A type of stringed instrument found throughout the world, similar to a lute.
Origin: तम्पूरा, from طنبور.
The tambura, tanpura, tamburi is a long-necked plucked lute. Hindustani musicians speak of 'tanpura' whereas Carnatic musicians say 'tambura', and 'tamburi' is a smaller form. For practical use, all these types are called 'tanpura'in the text.The body shape of the tanpura somewhat resembles that of the sitar, but it has no frets – and the strings are played open. One or more tanpuras may accompany other musicians or vocalists. It has four or five wire strings, which are plucked one after another in a regular pattern to create a harmonic resonance on the basic note. Tanpuras in any size or number form the root of the ensemble and indeed of the music itself, as it creates the acoustic atmosphere for raga-music. An electronic tanpura is often used in contemporary Indian classical music performances. Tanpuras come in different sizes and pitches: larger "males", smaller "females" for vocalists, and a yet smaller version is used for accompanying sitar or sarod, called tamburi. Male vocalists pitch their tonic note, often to about C♯; female singers usually a fifth higher, though the tonic may be any note, as there is no absolute pitch in the Indian classical music systems. The male instrument has an open string length of approximately one metre; the female is three-fourths of the male. The standard tuning is 5-8-8-1 or, in Indian sargam, PA-sa-sa-SA. For ragas that omit the fifth, the first string is tuned down to the natural fourth: 4-8-8-1 or Ma-sa-sa-Sa. Some ragas require a less common tuning with shuddh NI, NI-sa-sa-SA. With a five-string instrument, the seventh or NI is added: PA-NI-sa-sa-SA or MA-NI-sa-sa-SA.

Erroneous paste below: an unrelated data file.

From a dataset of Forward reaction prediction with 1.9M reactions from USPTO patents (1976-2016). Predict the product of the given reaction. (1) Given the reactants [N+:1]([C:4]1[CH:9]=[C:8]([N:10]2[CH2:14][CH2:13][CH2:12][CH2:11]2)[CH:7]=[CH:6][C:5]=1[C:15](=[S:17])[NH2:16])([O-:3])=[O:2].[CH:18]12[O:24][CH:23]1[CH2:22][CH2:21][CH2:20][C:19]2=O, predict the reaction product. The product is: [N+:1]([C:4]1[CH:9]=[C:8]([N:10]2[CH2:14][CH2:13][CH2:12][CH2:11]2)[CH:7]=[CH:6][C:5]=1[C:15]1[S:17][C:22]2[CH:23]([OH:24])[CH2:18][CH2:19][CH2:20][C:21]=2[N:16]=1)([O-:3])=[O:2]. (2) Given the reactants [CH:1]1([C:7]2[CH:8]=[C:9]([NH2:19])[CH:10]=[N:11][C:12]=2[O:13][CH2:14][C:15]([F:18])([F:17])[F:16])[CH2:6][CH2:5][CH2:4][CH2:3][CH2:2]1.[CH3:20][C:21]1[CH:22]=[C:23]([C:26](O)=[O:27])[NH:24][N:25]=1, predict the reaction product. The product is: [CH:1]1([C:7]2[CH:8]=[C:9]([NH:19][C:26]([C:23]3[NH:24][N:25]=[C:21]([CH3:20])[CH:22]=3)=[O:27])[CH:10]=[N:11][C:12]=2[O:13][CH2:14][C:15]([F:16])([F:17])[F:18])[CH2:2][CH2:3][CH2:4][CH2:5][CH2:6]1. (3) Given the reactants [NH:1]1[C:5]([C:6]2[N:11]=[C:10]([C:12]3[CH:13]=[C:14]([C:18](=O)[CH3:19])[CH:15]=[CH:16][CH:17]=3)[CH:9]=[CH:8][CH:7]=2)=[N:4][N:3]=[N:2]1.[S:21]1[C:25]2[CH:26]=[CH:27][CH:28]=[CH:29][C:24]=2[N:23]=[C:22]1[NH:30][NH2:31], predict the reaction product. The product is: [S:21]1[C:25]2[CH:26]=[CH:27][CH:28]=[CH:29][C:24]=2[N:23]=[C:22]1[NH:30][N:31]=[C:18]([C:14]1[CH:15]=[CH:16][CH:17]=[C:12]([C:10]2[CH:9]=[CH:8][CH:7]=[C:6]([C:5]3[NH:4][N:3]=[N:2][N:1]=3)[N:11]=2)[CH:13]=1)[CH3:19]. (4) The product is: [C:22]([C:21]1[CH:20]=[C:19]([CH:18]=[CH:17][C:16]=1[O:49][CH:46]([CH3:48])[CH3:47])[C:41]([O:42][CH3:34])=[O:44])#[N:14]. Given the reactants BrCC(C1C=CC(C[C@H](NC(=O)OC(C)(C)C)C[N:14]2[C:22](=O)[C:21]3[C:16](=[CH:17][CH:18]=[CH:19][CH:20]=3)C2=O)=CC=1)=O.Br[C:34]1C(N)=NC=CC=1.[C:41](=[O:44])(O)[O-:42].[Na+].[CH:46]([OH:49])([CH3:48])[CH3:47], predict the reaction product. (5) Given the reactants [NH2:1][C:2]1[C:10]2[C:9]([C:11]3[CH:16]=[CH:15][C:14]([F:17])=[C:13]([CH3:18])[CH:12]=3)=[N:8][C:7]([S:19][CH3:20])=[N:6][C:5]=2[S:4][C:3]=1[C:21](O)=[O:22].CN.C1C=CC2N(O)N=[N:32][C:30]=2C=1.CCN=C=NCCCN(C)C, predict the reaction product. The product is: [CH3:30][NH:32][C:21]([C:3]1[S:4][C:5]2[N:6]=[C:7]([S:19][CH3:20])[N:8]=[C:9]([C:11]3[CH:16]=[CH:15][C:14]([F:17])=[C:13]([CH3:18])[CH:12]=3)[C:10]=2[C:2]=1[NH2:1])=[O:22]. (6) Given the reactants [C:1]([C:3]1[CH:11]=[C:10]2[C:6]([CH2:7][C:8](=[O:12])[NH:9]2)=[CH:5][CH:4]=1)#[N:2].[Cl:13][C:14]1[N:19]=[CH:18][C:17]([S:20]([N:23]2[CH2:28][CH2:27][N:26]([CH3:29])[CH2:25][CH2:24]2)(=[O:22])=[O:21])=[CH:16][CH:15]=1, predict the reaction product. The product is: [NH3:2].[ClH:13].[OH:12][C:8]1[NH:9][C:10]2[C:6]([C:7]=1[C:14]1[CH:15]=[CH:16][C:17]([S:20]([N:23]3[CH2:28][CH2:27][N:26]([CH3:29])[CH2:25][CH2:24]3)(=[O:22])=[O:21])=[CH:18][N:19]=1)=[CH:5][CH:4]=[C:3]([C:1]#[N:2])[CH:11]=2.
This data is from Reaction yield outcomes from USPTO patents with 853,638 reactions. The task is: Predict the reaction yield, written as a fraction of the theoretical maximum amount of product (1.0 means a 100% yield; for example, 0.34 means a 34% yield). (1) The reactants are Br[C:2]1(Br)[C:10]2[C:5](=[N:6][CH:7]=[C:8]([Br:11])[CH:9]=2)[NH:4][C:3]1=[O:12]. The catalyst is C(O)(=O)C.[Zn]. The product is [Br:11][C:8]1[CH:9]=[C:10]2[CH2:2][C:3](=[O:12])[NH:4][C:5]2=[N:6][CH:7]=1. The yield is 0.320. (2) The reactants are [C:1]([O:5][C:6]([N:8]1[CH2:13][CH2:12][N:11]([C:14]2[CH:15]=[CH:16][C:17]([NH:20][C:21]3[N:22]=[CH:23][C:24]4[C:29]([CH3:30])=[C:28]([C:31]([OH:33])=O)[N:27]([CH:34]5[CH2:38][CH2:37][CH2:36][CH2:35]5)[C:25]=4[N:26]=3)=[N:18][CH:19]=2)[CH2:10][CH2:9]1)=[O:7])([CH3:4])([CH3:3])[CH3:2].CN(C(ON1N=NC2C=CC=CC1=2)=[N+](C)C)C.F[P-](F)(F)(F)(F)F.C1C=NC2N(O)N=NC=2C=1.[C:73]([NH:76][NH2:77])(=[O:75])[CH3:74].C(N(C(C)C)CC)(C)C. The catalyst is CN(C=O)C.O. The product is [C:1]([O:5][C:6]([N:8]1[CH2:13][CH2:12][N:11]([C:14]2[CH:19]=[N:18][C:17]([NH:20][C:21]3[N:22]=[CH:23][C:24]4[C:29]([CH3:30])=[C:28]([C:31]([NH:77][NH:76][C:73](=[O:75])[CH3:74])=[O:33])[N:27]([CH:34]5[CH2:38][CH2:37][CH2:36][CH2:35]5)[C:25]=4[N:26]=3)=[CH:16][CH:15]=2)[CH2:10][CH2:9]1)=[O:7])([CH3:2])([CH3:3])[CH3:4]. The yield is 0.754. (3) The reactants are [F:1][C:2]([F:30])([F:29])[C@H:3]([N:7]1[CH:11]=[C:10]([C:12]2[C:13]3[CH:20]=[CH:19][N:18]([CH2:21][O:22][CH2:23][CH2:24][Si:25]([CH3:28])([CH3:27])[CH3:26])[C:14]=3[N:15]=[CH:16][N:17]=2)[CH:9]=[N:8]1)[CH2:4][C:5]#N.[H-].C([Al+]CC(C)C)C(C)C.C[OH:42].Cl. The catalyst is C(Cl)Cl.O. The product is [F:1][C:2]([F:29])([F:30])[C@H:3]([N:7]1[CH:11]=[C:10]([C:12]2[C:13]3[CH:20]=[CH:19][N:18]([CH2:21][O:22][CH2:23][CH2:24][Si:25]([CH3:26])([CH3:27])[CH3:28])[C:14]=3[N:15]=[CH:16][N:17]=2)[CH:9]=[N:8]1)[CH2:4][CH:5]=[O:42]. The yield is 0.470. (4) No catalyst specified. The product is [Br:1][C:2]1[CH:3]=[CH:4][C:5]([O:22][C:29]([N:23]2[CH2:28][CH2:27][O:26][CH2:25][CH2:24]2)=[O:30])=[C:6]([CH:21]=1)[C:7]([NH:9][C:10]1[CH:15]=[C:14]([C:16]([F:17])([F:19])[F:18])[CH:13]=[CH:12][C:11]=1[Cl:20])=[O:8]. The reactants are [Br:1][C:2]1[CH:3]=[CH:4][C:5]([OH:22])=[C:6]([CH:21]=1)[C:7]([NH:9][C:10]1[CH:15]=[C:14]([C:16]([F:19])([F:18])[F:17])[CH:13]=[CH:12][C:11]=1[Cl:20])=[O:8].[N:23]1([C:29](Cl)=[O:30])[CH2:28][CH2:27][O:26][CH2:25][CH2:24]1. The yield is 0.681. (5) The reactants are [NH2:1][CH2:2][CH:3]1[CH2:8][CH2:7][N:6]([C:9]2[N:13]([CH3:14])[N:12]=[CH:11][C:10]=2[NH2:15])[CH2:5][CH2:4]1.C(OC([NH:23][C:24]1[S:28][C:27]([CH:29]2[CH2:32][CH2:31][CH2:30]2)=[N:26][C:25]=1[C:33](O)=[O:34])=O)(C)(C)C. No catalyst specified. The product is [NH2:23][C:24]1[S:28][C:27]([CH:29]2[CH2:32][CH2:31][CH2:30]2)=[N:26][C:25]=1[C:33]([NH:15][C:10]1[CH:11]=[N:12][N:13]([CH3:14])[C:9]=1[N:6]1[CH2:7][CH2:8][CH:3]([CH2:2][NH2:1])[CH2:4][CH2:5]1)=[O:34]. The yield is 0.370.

The numerical value of tambura in Chaldean Numerology is: 2
The numerical value of tambura in Pythagorean Numerology is: 4
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